How a 24-year-old raised $6 million from VCs like Ashton Kutcher for a singing-selfie app after 200 investors said no
Table of Contents
- Toronto-based startup WOMBO has raised $6 million from investors such as Ashton Kutcher.
- CEO Ben-Zion Benkhin was so confident in WOMBO that he dropped out of school to launch the startup.
- WOMBO’s lip-syncing app now has 49 million downloads, but 200 investors initially rejected it.
- See more stories on Insider’s business page.
Ben-Zion Benkhin just knew he had a smash hit on his hands.
The 24-year-old had been studying artificial intelligence at the University of Toronto. But last year, he’d left school in order to devote his full attention to building an app called WOMBO, which would animate selfies to the tune of popular songs.
Investors, however, weren’t convinced. That is, until WOMBO hit 9 million downloads in just two weeks.
The startup has now raised $6 million in seed funding from a group of venture capital firms and celebrities – including Ashton Kutcher (whose VC firm recently had another investment clinch a SPAC deal that values the company, Acorns, at $2 billion).
‘I know this is going to blow up’
WOMBO came to fruition in just a matter of months. Benkhin, now the company’s CEO, had noticed a similar concept floating around: syncing videos of people with music so that it appeared like they were singing the lyrics.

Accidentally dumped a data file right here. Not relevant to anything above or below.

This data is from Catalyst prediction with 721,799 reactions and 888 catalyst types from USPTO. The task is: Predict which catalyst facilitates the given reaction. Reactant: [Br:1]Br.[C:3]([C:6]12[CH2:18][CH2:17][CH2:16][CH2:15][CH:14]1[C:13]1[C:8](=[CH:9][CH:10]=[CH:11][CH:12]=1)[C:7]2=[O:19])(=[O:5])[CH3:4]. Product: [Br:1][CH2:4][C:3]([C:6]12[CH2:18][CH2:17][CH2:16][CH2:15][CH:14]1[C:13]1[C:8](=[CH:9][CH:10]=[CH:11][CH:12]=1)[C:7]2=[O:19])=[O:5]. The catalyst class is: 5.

Given his familiarity with AI, he knew that pulling that off required some hardcore coding skills. If there was a tool that could let anyone do the same without any technical skills, it would be a surefire success, he thought.
In the fall of 2020, Benkhin recruited a few college students, including Paul Pavel, now head of operations, and Angad Arneja, now head of people, to work on the app with him. While most of his collaborators juggled app development with classes, Benkhin decided to drop out.
Arneja warned Benkhin that dropping out to build the app was “risky,” Arneja told Insider.
But Benkhin didn’t feel that way. “I decided the day after I had the idea that if I didn’t do it, someone else was going to do it,” he said.
Instead, he doubled down on his belief in himself and his idea and poured CA$40,000 dollars (about $33,000 USD) of his savings into the app.
Pavel’s parents put in thousands of their own money, too.
200 rejections from VCs
By the beginning of 2021, WOMBO was close to launch. In order to boost WOMBO’s development resources, Benkhin decided to pitch the app to investors. He ended up with a stream of rejections – 200 of them, by his count. Sure, Benkhin had AI knowledge, but he had little business experience, and he didn’t have a formal strategy for getting people to use his app.
But he persevered and one of his pitching sessions landed him a referral to Launch House, a live-in community of founders based in a Beverly Hills mansion. Jacob Peters, the founder of Launch House and the cofounder of software startup Commsor, saw potential in Benkhin’s idea.
For a month, Benkhin moved into Launch House and worked alongside 19 other startup founders who sat in on pizza-fueled brainstorming sessions for his app. On the last day of February, WOMBO was ready to launch.